Cover: Disruptive Money

Disruptive Money

Exploring the Future of Corporate Cryptocurrency

Published Sep 21, 2023

by Jim Mignano, Jade Yeung, Fiona Quimbre, Mandlenkosi Dube, Steven W. Popper, Noreen Clancy

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Research Questions

  1. What are corporate cryptocurrencies?
  2. What makes corporate crypto disruptive?
  3. What could a desirable future with widespread corporate crypto look like?
  4. If corporate crypto went mainstream, what might the global security implications be?
  5. What do policymakers need to think about today to achieve an outcome consistent with the desirable future vision?

Researchers considered a future in which corporate cryptocurrency (crypto), a type of fungible digital token sponsored by multinational corporations, is in widespread use in a manner that is widely seen to serve the public interest. Researchers convened internal experts and external stakeholders to envision such a future and identify strategic approaches to evolving technological and economic trends underpinning this future. This analysis pays special attention to the balance of global benefits and risks that corporate crypto presents. The report should be of interest to policymakers, businesspersons, technologists, and advocates working on the future of money and payments at the global level.

Key Findings

  • Peer-to-peer digital currencies are designed to make payments easier, faster, and less expensive. Some multinational corporations are experimenting with peer-to-peer digital currencies to increase payment efficiencies and support innovation. Examples of this corporate crypto exist today but are few in number; limited in use; and remain in developmental, experimental, or pilot stages. The most ambitious corporate crypto, Facebook's Libra, faced significant regulatory headwinds and was canceled before launch.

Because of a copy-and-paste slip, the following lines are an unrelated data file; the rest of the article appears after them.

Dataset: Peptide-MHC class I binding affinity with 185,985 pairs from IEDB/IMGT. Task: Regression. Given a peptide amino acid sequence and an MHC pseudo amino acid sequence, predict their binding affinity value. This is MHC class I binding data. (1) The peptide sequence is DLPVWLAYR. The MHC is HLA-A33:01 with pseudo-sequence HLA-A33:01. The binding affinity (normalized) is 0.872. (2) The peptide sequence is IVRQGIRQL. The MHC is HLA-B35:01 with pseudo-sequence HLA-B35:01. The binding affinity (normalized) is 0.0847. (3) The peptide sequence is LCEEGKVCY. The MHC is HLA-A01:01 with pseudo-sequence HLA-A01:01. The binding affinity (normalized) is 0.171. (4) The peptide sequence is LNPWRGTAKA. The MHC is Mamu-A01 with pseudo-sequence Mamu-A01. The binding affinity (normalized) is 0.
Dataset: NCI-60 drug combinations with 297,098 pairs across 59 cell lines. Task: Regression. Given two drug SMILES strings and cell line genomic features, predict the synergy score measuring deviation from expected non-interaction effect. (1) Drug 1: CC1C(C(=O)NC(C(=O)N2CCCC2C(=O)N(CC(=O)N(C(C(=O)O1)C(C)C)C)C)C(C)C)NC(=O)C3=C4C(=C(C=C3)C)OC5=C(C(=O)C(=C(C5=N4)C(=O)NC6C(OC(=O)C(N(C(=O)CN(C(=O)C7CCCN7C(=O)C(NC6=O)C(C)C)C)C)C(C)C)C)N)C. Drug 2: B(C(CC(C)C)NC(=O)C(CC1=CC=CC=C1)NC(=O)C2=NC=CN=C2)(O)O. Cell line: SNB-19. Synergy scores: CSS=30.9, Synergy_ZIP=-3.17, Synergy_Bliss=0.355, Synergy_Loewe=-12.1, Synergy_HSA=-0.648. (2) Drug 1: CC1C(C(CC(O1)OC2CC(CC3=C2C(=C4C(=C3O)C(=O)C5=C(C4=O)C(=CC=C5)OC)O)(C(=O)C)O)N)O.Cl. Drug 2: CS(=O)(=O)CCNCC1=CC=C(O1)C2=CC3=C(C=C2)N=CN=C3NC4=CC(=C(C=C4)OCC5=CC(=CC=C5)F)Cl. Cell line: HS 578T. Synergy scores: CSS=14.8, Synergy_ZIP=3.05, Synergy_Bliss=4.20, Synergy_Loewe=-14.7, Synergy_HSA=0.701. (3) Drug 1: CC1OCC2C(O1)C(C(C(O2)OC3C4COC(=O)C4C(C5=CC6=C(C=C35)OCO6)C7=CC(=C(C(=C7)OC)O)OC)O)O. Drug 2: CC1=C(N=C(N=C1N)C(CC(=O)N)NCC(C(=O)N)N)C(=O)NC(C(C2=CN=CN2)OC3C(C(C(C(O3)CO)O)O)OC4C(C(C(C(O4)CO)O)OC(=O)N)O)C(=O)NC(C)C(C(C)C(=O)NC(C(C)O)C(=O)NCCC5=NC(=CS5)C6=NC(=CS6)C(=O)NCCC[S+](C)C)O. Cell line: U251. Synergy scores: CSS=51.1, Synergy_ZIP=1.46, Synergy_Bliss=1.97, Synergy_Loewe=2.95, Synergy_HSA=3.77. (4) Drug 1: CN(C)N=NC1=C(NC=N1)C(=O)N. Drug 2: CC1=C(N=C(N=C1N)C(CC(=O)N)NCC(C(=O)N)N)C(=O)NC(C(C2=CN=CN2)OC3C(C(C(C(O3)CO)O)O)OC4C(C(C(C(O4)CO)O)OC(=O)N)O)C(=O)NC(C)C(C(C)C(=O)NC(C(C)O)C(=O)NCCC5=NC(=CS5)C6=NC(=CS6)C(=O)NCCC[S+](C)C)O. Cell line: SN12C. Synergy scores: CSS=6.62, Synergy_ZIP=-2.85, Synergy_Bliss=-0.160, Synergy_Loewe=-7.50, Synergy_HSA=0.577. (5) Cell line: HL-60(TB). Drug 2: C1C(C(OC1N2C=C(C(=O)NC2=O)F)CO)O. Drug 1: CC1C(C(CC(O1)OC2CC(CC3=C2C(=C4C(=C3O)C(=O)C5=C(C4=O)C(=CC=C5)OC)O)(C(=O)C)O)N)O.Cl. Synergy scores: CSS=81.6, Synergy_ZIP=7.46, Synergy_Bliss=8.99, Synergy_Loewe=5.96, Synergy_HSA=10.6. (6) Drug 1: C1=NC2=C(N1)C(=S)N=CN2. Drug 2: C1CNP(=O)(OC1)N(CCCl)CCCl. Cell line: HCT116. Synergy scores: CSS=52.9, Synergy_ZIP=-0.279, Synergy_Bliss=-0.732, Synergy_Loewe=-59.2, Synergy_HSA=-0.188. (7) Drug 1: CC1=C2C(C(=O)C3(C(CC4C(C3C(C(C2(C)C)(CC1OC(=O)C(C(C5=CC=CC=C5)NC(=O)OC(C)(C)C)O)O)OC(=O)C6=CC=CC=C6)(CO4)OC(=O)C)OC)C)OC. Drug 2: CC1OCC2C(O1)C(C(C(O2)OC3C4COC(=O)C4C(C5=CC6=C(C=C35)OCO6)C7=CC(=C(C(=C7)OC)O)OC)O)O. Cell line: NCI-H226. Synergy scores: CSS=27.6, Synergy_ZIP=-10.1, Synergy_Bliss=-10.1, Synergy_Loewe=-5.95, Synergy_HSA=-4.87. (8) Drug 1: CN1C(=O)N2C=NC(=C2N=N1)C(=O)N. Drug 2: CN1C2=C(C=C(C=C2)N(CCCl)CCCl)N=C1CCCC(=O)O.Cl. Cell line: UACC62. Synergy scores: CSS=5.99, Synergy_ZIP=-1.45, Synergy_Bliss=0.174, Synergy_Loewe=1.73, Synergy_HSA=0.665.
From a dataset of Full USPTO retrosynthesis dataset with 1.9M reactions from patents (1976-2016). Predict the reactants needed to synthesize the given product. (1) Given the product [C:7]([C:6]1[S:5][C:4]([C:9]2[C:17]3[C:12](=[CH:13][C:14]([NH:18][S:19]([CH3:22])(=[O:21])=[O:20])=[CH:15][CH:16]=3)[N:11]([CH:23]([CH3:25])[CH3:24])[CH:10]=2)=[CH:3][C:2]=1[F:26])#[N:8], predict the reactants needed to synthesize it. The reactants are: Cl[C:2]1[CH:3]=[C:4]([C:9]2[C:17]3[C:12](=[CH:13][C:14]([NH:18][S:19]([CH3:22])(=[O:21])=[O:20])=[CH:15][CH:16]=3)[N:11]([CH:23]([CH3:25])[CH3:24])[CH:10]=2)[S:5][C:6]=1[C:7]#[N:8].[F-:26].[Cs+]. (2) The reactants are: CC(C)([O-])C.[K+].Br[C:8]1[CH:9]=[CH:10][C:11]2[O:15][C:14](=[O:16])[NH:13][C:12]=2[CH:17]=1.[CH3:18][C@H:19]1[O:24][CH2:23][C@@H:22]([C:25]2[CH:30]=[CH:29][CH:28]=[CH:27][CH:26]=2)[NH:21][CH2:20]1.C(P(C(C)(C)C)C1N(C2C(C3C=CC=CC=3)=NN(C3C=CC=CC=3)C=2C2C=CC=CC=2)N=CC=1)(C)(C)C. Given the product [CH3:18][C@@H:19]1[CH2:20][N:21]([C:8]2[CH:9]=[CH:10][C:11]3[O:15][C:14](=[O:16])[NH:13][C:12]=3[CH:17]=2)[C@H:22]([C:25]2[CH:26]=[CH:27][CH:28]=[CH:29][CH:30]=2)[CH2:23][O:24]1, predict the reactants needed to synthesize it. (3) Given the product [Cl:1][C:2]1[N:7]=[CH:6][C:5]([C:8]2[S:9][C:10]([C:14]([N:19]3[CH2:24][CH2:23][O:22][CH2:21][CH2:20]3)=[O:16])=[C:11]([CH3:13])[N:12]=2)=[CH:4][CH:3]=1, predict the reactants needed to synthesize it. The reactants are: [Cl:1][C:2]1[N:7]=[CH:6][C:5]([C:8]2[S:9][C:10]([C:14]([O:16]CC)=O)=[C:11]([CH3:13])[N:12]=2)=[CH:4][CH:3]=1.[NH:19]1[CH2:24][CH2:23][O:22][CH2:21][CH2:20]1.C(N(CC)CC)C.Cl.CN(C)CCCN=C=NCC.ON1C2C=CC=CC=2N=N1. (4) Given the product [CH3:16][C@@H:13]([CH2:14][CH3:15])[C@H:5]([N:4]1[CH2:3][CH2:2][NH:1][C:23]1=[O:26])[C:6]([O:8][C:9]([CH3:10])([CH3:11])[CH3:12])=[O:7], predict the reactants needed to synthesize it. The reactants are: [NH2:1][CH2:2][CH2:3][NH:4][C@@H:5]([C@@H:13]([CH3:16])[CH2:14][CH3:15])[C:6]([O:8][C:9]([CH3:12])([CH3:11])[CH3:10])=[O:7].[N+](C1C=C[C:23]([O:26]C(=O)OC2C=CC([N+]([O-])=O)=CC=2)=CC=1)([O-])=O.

• Corporate crypto is functionally similar to other digital currencies that enable peer-to-peer transactions (e.g., Bitcoin, retail Central Bank Digital Currencies). Unlike these other digital currencies, however, a corporate crypto can benefit from characteristics of its corporate sponsor, such as market share, existing customer base and business relationships, and brand equity.
  • Corporate crypto would be disruptive—developing new markets or altering existing ones—to the degree it disintermediates existing financial service providers. The most disruptive corporate crypto would be sponsored by a nonbank private enterprise with a global footprint.
  • As disruptive as it might ultimately become, a desirable future state involving corporate crypto relies on overcoming policy challenges that are not unique to corporate crypto (e.g., multilateral cooperation, conceptual and normative consensus, adequate information).
  • Considering the recent failures of unregulated cryptocurrency projects, it is important to be alert to how corporate crypto can succeed where other crypto projects have failed. As multinational corporations contemplate sponsoring corporate crypto, stakeholders will need to engage in dialogue with one another to decrease uncertainty and ensure innovation serves the public interest.

Research conducted by

Funding for this project was provided by the generous contributions of the RAND Center for Global Risk and Security Advisory Board and was undertaken by the RAND Center for Global Risk and Security.

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